That thin line that was his mouth parted and showed a sharp smile. "You want her head, huh?" he pushed from the door and holstered the gun. Glenn crossed the room with a few long strides and went back behind the bar to punch at the register, tallying up the cost for the coffee and shot of Jameson. He set a bill down in front of her, leaning with his palms flat against the bar and his arms spread wide to hold the burden of his weight.

"You're a *** hunter then, ain't you? Bethany's been dead a while now."

Billy didn't budge, either in body or expression. Maybe there was a barely perceptible movement at the corners of her eyes. Wasn't quite a flinch, but it added a certain stoniness to them. She flicked a look down at the tab and added a coin to the stack she already had on the counter. "Says who, you? You see her yourself?"

The coins were scooped into a waiting hand and dropped into the till. His smile grew sharper, wider, and more violent. "I saw her die, yeah."

"You have any proof of that?"

"Not really," he shrugged. "The Sarcina's dead and gone, girl. Hexx's all that remains and they're just a shadow of what they used to be, too. Don't know where you came from but you wasted your trip. Bethany's been dead and gone a while now, I ate her myself."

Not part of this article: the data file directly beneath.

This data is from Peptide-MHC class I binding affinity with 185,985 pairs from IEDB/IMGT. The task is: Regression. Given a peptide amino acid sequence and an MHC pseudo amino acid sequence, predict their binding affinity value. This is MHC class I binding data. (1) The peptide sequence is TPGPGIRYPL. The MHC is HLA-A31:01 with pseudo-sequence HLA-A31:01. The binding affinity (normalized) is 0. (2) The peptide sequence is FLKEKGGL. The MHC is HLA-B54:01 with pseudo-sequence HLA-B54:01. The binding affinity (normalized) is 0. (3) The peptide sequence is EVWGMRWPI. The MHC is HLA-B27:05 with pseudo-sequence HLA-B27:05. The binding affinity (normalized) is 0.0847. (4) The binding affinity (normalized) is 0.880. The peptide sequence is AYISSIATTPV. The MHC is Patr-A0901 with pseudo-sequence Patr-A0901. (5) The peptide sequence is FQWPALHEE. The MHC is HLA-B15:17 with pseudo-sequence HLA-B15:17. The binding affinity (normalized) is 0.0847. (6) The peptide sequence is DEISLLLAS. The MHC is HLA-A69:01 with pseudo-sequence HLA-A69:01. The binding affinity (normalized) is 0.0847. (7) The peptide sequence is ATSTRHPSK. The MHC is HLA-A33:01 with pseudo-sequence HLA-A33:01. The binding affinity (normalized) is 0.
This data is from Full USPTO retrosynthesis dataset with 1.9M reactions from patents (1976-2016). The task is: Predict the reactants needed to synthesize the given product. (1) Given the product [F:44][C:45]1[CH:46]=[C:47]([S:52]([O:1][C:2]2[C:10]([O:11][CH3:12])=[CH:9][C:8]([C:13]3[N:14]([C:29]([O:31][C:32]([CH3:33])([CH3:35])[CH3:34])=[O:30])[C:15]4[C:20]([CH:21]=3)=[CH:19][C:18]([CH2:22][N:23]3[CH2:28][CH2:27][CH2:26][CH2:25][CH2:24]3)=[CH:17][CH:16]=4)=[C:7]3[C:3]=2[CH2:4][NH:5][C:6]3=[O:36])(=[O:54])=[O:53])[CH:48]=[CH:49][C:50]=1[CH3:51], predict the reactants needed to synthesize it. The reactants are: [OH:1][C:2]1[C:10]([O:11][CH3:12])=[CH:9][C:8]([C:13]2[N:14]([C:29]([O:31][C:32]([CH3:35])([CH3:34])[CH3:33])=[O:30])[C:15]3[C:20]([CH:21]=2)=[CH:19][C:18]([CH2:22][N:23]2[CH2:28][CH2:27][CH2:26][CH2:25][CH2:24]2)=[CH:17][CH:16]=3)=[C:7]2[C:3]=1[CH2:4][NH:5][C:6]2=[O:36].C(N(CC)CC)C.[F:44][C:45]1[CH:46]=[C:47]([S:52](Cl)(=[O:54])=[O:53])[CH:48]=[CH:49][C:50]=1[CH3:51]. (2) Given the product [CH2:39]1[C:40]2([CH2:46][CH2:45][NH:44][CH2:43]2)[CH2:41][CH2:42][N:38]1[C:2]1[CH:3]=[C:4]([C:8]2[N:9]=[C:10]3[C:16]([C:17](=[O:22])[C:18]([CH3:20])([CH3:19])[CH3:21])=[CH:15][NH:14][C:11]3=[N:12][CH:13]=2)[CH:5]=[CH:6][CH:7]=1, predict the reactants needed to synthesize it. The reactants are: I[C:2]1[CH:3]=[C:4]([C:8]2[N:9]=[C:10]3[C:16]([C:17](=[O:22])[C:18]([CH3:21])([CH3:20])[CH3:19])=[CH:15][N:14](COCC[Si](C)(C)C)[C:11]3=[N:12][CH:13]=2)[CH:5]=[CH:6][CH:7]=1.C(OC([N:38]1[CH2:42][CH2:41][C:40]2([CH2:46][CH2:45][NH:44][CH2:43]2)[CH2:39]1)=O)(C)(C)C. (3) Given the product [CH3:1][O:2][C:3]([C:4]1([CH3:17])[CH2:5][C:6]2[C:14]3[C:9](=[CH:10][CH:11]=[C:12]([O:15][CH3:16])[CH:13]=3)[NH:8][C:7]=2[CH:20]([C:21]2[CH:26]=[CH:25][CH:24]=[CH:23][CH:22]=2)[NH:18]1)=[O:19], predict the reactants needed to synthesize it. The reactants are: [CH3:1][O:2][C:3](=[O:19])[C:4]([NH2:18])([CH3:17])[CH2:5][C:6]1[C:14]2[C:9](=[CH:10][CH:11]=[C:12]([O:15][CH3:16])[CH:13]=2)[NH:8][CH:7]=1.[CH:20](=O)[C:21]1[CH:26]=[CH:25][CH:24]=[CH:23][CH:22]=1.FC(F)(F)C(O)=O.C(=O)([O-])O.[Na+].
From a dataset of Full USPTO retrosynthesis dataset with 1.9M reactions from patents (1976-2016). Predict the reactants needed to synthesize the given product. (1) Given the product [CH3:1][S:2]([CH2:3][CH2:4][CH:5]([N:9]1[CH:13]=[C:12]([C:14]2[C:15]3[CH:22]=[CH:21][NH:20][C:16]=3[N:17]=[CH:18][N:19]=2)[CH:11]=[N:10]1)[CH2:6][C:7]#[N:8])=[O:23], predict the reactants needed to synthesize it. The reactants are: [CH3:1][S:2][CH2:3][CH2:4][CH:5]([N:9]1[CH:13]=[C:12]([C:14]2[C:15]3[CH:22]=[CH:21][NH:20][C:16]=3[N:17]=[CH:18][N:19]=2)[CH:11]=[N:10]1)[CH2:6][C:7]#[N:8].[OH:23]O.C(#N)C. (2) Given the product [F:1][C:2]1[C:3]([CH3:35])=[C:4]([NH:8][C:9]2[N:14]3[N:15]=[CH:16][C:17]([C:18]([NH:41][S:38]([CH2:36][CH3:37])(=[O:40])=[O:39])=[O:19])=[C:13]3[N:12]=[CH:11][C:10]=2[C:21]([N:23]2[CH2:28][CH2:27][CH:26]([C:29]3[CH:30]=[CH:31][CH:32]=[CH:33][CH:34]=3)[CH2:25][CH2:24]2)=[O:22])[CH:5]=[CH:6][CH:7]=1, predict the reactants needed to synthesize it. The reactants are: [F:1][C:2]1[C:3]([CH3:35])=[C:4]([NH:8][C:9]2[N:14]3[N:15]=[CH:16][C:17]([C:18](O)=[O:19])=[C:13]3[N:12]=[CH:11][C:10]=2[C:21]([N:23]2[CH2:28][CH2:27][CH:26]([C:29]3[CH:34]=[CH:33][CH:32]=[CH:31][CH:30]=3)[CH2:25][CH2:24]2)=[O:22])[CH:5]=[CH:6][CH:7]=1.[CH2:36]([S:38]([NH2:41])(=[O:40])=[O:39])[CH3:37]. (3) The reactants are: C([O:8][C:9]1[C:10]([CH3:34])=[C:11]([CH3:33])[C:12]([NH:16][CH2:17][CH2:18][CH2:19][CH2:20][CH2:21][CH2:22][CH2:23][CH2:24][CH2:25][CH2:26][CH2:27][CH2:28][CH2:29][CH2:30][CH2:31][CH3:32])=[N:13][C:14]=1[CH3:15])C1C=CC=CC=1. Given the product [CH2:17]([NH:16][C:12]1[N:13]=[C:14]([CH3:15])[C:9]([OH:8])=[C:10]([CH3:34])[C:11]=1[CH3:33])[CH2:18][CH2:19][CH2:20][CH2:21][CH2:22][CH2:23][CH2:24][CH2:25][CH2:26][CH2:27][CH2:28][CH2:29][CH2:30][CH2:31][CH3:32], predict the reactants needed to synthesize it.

Billy didn't want to be there any longer. It wasn't even the plethora of things that seemed off about him, she didn't think, and not something she could categorize or calculate in her current state, but she suspected she'd pinpoint it later. "I guess I did," she said, in a low and slow sunset drawl while she slid from the stool and turned for the door. She hadn't even gotten around to taking her coat off.

It took her one step and half of a second for impulse to kick in and uproot her cool, and then she was turning with the thud of her heart, back to the counter and the sullen cloud of a man behind it. She moved faster than she should have, faster than she needed to, probably, one palm splaying wide on the bar for leverage while the other made a vicious fist that she aimed in an arrow-straight shot for the bastard's face. She didn't care if she landed halfway across the bar or behind it. Her thought processes led her only as far as putting an end to his smile.